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ORGANISATIONS that rely on donations to finance their activities need to go beyond just holding fund-raising events and work towards cultivating long-term supporters.
Anita Fam, chairman of Assisi Hospice, believes that one way to do this is to promote the concept of "leveraged giving", where the government matches private funds on a dollar-for-dollar basis.
As today's philanthropists are keen to maximise the impact of their donations, a model that produces two dollars for every dollar they give is an attractive one, she argues.
She cites the example of Assisi Hospice, which needs to raise about S$17 million every year to plug the gap in its funding. However as the government's Community Silver Trust initiative provides matching donations, the amount required is reduced to just S$8.5 million.
"We used to just give with the heart, but donors today want to see their funds stretched in terms of impact and also in dollar terms. That's where the leveraged model comes in. I believe that is the way forward for philanthropy," says Ms Fam in an interview with The Business Times ahead of the Credit Suisse Philanthropists Forum 2017 held on Nov 16.
Ms Fam, who is also the vice-president of the National Council of Social Service, spoke on a panel on healthcare giving at the forum. A former lawyer, she sits on various boards and committees including Caregivers Alliance, National Healthcare Group, SAS Foundation, SG Cares, Singapore Totalisator Board and St Andrew's Autism Centre.
A bigger role
With growing healthcare needs, she believes that philanthropists have to play a bigger role in this space. "Gone are the days that we can be totally reliant on the government for funding. The reality is we can't get all the resources we need from one place; there is a space for for-profits, social enterprises and philanthropists to support the innovative work in this space."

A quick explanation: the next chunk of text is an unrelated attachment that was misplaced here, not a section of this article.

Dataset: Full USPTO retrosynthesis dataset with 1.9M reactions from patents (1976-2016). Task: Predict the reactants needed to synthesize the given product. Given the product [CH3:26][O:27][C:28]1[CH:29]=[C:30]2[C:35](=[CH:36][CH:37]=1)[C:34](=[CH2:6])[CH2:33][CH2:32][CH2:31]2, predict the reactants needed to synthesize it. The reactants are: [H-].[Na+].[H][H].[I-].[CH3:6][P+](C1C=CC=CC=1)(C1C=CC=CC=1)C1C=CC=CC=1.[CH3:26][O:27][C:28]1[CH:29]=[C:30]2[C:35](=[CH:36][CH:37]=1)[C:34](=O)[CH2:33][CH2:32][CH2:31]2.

Ms Fam also touched on the importance of giving support to caregivers. "If you talked about caregivers 10 years ago, it was a fairly alien topic; they got very little support. But people are recognising more and more that if you support the caregiver well, then they can give better care to the recipient," she said.
For the philanthropic sector to develop in Singapore, Ms Fam urges donors to allocate more of their dollars to investing in professional talent for the agencies they support. In the longer run, this would result in more effective outcomes for their money.
"In the past, it was mostly the management and boards of charitable agencies that would raise funds. But that is an area that needs to be professionalised. Getting higher quality people in this space would mean more value," she explains. She cites an example of an agency which hired a senior fundraiser whose key performance indicator included not only raising enough funds to cover the organisation's deficit, but also to cover the person's own salary. She says: "This is the kind of thinking we need going forward."
On a personal note, she is heartened by the generosity of donors she encounters in her work. Earlier this year, for instance, a British couple living in Singapore left a S$6 million legacy to be divided equally among three charities here: Assisi Hospice, National Kidney Foundation and the Society for the Prevention of Cruelty to Animals (SPCA).
"It was a really heartwarming gesture from people who are extremely generous," she says. The hospice has named a hall used for staff clinical training, talks and seminars Essery Hall in appreciation of the couple's generosity.